• The big ax just fell. Long distance to 3x/week.

  • Discussion related to Amtrak also known as the National Railroad Passenger Corp.
Discussion related to Amtrak also known as the National Railroad Passenger Corp.

Moderators: GirlOnTheTrain, mtuandrew, Tadman

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  by lordsigma12345
 
I don’t see it getting stricken but we’ll see - compared to other things in the bill it’s likely not all that controversial. There is at least one Republican senator that likely would vote against removing that funding via amendment - Steve Daines from Montana - he’s a big Empire Builder supporter along with Tester.
  by Pensyfan19
 
Gilbert B Norman wrote: Thu Mar 04, 2021 10:20 am Apparently, the House has passed the legislation enabling restoration of pre-existing Daily LD service.

The stand alone Tester Bill has been introduced in the Senate.

Now let's see these provisions survive the reconciliation process.

No opinions from me; just "we report, you decide".
As my 1000th comment on railroad.net, I would like to say, HOORAY!!!

Great to see that Amtrak will be restoring their LDs to daily service sometime soon instead of quietly killing them off.
  by Gilbert B Norman
 
Mr. Pennsy, I ask you respect that some here hold differing thoughts.

Further, after the motion made by Sen. Johnson (R-WI) that the entire 600 page American Rescue Plan Act of 2021 be read aloud from the Senate Floor, was anyone awake when Sec 7005 (c) 1 was read?
  by Pensyfan19
 
Gilbert B Norman wrote: Fri Mar 05, 2021 7:40 am Mr. Pennsy, I ask you respect that some here hold differing thoughts.

Further, after the motion made by Sen. Johnson (R-WI) that the entire 600 page American Rescue Plan Act of 2021 be read aloud from the Senate Floor, was anyone awake when Sec 7005 (c) 1 was read?
I understand. I'm just happy to hear that Amtrak will keep their word on restoring daily LD Service and hopefully continue to develop them despite many speculating the end of LD service as a whole and using the pandemic as an excuse to do so.
  by Gilbert B Norman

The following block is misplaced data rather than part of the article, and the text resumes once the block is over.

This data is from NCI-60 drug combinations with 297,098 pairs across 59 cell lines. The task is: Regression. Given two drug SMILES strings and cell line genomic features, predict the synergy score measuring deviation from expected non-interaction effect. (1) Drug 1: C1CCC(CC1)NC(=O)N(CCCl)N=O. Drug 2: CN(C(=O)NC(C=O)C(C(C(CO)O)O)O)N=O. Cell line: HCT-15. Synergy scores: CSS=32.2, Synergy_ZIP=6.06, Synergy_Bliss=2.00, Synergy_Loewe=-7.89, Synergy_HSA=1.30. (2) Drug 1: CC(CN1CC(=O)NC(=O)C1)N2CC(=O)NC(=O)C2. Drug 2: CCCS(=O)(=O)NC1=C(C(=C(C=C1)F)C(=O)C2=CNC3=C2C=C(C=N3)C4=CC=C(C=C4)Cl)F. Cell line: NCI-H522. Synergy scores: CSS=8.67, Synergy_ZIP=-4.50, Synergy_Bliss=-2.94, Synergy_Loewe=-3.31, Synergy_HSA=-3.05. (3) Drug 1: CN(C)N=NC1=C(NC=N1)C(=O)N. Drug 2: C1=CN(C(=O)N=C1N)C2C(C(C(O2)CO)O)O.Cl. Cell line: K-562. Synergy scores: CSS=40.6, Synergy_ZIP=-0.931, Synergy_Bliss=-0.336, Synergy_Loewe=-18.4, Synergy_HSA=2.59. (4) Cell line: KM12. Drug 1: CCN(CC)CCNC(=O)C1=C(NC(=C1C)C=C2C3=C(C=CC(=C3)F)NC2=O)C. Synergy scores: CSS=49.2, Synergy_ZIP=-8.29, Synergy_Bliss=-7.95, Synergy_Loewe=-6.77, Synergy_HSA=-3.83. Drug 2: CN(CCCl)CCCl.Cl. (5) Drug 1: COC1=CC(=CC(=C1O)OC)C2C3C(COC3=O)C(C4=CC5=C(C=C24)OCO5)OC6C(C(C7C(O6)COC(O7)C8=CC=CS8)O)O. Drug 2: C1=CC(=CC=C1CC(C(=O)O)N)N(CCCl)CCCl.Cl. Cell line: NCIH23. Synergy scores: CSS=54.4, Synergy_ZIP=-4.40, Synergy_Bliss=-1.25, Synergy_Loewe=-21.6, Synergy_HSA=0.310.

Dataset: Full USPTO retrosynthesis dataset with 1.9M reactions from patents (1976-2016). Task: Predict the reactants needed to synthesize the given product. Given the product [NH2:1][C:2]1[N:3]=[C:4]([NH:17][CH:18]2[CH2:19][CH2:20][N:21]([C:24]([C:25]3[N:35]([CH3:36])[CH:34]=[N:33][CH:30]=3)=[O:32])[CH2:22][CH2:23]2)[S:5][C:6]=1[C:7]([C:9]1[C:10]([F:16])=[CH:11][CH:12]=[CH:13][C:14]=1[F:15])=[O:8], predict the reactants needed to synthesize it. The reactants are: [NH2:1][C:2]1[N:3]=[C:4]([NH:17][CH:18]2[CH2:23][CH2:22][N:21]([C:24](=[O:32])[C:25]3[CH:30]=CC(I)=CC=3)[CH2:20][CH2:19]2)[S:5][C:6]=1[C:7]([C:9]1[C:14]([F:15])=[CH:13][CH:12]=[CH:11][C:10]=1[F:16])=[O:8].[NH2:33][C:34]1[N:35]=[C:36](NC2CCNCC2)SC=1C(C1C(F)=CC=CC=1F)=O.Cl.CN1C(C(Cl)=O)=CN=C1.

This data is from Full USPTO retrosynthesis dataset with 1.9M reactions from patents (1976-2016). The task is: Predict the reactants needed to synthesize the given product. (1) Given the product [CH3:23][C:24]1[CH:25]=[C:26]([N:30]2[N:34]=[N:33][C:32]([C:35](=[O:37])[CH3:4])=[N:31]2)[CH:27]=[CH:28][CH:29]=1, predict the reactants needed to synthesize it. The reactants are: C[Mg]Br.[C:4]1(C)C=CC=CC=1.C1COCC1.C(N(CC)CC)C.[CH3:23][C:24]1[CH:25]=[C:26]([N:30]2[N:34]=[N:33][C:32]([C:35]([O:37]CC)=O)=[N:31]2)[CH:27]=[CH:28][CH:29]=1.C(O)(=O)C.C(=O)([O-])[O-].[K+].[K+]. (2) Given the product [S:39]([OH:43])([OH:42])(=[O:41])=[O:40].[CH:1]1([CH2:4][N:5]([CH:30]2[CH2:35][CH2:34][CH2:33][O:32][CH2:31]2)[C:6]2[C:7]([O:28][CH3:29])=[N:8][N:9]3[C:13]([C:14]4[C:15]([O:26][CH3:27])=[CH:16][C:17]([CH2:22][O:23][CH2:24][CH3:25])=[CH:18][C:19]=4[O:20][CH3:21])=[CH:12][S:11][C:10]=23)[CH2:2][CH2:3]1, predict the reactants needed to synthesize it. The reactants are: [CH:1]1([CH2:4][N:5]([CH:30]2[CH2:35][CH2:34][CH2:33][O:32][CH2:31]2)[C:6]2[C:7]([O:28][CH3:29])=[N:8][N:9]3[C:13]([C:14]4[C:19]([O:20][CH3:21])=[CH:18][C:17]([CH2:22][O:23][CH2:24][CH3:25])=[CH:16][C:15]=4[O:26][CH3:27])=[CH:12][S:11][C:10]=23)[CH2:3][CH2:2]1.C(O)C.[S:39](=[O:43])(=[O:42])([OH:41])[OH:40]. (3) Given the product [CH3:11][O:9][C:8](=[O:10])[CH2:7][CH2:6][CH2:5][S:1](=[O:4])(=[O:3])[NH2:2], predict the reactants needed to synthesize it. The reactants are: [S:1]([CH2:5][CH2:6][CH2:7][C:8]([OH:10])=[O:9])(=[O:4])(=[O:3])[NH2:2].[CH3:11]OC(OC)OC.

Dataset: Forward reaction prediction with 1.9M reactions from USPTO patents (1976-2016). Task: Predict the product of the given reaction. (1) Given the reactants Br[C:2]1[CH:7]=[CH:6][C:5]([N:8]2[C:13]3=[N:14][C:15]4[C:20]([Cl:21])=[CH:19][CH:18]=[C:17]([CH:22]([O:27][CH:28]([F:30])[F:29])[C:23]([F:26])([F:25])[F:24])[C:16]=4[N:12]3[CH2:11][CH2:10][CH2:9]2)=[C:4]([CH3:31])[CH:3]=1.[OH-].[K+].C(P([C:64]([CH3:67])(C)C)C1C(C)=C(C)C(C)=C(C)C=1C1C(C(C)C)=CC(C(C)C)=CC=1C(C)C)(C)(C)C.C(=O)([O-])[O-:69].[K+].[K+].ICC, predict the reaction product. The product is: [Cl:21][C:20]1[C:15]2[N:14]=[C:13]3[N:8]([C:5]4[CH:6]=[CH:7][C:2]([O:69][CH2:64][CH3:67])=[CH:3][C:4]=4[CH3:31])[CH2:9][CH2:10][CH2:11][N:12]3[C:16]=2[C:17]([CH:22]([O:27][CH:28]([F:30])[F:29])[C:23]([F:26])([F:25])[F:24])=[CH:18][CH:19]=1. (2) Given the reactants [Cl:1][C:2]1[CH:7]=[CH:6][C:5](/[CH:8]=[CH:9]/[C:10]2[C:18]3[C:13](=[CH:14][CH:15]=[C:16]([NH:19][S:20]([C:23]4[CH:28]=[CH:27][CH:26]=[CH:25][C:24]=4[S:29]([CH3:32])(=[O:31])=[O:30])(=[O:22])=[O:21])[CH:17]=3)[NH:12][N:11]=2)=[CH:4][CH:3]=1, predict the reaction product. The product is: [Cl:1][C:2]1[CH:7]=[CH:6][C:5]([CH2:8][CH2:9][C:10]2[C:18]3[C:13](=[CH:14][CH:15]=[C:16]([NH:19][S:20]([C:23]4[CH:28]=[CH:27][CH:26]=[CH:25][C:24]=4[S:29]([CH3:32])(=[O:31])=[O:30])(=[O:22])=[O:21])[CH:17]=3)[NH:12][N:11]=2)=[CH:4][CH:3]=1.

As of a few moments ago watching CSPAN-2, it appears the Senate opposition tactic is to pull provisions, such as the $15/hr minimum wage, out and into separate legislation that would require 60 votes. Under current rules, only certain legislation, which falls under reconciliation, can pass with 51 votes.

Since restoring train frequency, as distinct from appropriating funds, could be considered away from the legislative intent, I must question if the train frequency will stand.

The Class I industry has lobbyists ready to point this out to Senators - all this assuming that they welcome the relief from having Amtrak trains interfere with Precision Railroading practices.

Finally, let it be noted with "Demlican" Sen. Manchin (?-WV), other non-rail "pet provisions" could find themselves heaved.
  by TurningOfTheWheel
 
Sinema (AZ) is another hurdle for the Democrats, though as a first-term Senator she doesn't yet have the same reputation as Manchin of making the Ds' basic legislative priorities into an unnecessary headache.

I like to think the frequencies will be restored sooner rather than later, but who knows what they'll pick out of the relief bill to stand on its own.
  by lordsigma12345
 
So far one amendment that involves Amtrak was brought to the floor - it cut the Northeast Corridor funding in the bill and redirected it to the Coast Guard - there were a few pro Amtrak republicans I was surprised voted for it - although it appeared to carefully avoid the Long Distance and State Supported funding and only target the NEC money - which of course mainly involves democratic northeast states. One Republican senator, Moran, who is a big Southwest Chief guy, voted with the Democrats against this one - it did not pass.
  by Gilbert B Norman
 
The Washington Post; courtesy of Microsoft News reports there is $200M in the Bill, ARPA21, for Amtrak. However, I would think that amount is simply needed to "gas 'em up and pay the driver" and not to some train frequency increase.

But let's see the legislation passed and on Joe's desk over at 1600, before "excitement and jubilation" from our LD advocates around here.
  by lordsigma12345
 
Gilbert B Norman wrote: Sat Mar 06, 2021 7:36 am The Washington Post; courtesy of Microsoft News reports there is $200M in the Bill, ARPA21, for Amtrak. However, I would think that amount is simply needed to "gas 'em up and pay the driver" and not to some train frequency increase.

But let's see the legislation passed and on Joe's desk over at 1600, before "excitement and jubilation" from our LD advocates around here.
Mr Norman here is the current text being considered in the senate refer to Schumer amendment 891, a couple of amendments have passed to Schumer’s amendment but none have to do with Amtrak so the text of 891 should be current:

https://www.congress.gov/congressional- ... le/S1128-1

The $200 million the Washington post referred to is additional funding the Senate added on top of what the House had appropriated so Amtrak actually gets more in this version - I suspect most or all goes to the northeast corridor to avoid them having to dig into NEC capital money in order to deal with the operating loss situation.